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You charge not in your spleen a noble person,

And spoil your nobler soul. I say, take heed! The insensibility of brutal apathy, or demoniac determination of evil, could alone have remained unalarmed and unchanged before the still, but tremendous force of her voice and eye, as she uttered these lines.*

“ In the trial scene, the same exquisite truth of elocution marked the sorrowful, affectionate, and dignified address to her husband. But we dwell with the strongest admiration upon the extraordinary sublimity of her feelings and expressions, when Wolsey opposes her request of delay until she may have the advice of her friends in Spain. Vexed to the uttermost by the artifices with which her ruin is prosecuted, and touched with indignation at the meanness and injustice of the proceedings, she interrupts Campeius with the intention of accusing Wolsey of personal enmity towards her, and of refusing him for her judge, and calls, in a resistless tone of command, “ Lord Cardinal!" Campeius, who has been urging immediate trial, imagines it addressed to him, and comes forward as if to

Here Mrs. Siddons exhibited one of those unequalled pieces of acting, by which she assists the barrenness of the text, and fills up the meaning of the scene. Those who have seen it will never forget it : but to those who have not, we feel it impossible to describe the majestic self-correction of the petulance and vexation which, in her perturbed state of mind, she feels at the misapprehension of Campeius, and the intelligent expression of countenance and gracious dignity of gesture with which she intimates to him his mistake, and dismisses him again to his seat. And no language can possibly convey a picture of her immediate re-assumption of the fulness of majesty, glowing with scorn, contempt, anger, and the terrific pride of innocence, when she turns round to Wolsey, and exclaims, “ To you I speak!” Her form seems to expand,

, answer.

* I was at Edinburgh one year when she was electrifying the Northern metropolis with many characters, and with none more than this. One of her fellow-performers, Mr. Russell, told me an instance of her power in the part. A poor fellow who played the Surveyor, in “ Henry VIII." was met by Mr. Russell coming off the stage, having just received the Queen Katharine's (Siddons's) rebuke, “ You were the duke's surveyor, and lost your office on the complaint o' the tenants." The mimetic and unjust steward was perspiring with agitation. “ What is the matter with you ?" said Mr. Russell. * The matter !" quoth the other, “that woman plays as if the thing were in earnest. She looked me so through and through with her black eyes, that I would not for the world meet her on the stage again."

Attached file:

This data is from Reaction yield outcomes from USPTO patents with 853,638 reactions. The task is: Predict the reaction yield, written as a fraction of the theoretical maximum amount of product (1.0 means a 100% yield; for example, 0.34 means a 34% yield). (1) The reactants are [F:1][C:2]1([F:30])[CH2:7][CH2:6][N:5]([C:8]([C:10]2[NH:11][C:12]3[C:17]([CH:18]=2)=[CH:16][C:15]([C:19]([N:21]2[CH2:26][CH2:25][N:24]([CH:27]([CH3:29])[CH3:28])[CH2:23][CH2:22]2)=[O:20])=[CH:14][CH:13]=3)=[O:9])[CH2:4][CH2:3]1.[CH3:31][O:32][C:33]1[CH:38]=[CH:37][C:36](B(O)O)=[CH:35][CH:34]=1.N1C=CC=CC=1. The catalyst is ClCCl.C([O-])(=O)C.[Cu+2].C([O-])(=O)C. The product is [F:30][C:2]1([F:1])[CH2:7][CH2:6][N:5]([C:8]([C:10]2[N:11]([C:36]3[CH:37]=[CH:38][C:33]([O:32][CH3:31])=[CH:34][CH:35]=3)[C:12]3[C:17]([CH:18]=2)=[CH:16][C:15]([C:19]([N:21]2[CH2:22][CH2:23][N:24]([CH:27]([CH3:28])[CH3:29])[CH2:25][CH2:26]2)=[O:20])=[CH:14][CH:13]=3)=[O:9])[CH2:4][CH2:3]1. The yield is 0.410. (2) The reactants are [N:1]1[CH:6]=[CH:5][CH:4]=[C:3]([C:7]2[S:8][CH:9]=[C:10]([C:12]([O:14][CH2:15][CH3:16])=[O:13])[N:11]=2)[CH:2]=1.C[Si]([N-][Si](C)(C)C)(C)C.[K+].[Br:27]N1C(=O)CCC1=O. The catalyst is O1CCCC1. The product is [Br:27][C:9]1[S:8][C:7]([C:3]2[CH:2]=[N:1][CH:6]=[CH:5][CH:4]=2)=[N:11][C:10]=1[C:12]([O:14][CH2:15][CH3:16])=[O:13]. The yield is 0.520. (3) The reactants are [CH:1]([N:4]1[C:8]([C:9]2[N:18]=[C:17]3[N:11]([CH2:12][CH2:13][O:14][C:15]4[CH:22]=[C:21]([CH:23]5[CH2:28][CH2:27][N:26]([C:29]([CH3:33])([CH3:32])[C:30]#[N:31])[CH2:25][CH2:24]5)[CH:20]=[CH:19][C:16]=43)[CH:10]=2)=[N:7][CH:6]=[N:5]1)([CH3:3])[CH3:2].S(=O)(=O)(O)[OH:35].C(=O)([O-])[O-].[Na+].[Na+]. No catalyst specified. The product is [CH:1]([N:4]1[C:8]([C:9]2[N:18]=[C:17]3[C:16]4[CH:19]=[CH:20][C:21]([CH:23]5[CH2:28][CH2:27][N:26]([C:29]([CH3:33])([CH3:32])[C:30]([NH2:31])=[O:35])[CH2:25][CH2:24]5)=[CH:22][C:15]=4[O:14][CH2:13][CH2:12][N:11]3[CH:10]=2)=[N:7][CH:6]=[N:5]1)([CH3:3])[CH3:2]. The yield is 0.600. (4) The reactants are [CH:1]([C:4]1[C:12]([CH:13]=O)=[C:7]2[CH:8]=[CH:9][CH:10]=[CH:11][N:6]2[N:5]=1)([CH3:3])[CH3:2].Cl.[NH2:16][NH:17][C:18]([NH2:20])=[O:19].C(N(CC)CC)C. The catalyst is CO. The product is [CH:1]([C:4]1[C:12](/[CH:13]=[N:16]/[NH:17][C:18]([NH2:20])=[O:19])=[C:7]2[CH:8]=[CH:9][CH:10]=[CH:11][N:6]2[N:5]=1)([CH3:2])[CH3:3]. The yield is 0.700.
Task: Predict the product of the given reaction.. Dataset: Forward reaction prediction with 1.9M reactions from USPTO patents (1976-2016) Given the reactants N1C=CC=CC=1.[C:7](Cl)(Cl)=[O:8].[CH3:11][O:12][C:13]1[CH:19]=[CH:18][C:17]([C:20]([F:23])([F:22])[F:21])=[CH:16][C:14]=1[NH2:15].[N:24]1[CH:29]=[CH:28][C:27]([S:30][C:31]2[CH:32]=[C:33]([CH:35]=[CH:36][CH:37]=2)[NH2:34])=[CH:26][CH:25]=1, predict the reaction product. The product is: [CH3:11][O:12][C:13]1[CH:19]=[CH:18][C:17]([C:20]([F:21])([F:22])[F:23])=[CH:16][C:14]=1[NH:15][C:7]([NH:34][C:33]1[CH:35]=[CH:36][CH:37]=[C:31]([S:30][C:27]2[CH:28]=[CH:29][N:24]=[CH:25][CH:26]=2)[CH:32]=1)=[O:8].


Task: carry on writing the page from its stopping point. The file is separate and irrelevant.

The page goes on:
and her eye to burn with a fire beyond human. Wolsey obeys the summons, and requests to know her pleasure : she proceeds to make her charge and her refusal. And we cannot refrain from quoting the following passages, for the purpose of remarking that the mingled feelings of which they are composed, their natural gradations, their quick and violent transitions, are all unfolded and expressed with such matchless perfection of ease and truth, and in colours so far exceeding in force and brilliancy those of every other performer, that the learned and unlearned, the vulgar and the refined, feel alike the instantaneous conviction of their superiority, and the impossibility of adapting praise expressive of their own conceptions, and adequate to her deserts.

Wolsey.
• Your pleasure, madam!'

Queen.

Sir!
I am about to weep: but thinking that
We are a queen, or long have dream'd so, -certain
The daughter of a king,—my drops of tears

I'll turn to sparks of fire !' “ There were none who did not feel the agonies of sympathy when they saw her efforts to suppress the grief to which her woman's nature was yielding,—who did not acknowledge, in her manner, the truth of her assertion of royalty, and who did not experience a portion of that awe which Wolsey might be supposed to feel when her sparks of fire' darted through her drops of tears.

“ Every line of the subsequent reply to Wolsey, who entreats her to be patient,' exhibited the perfection of appropriate expression :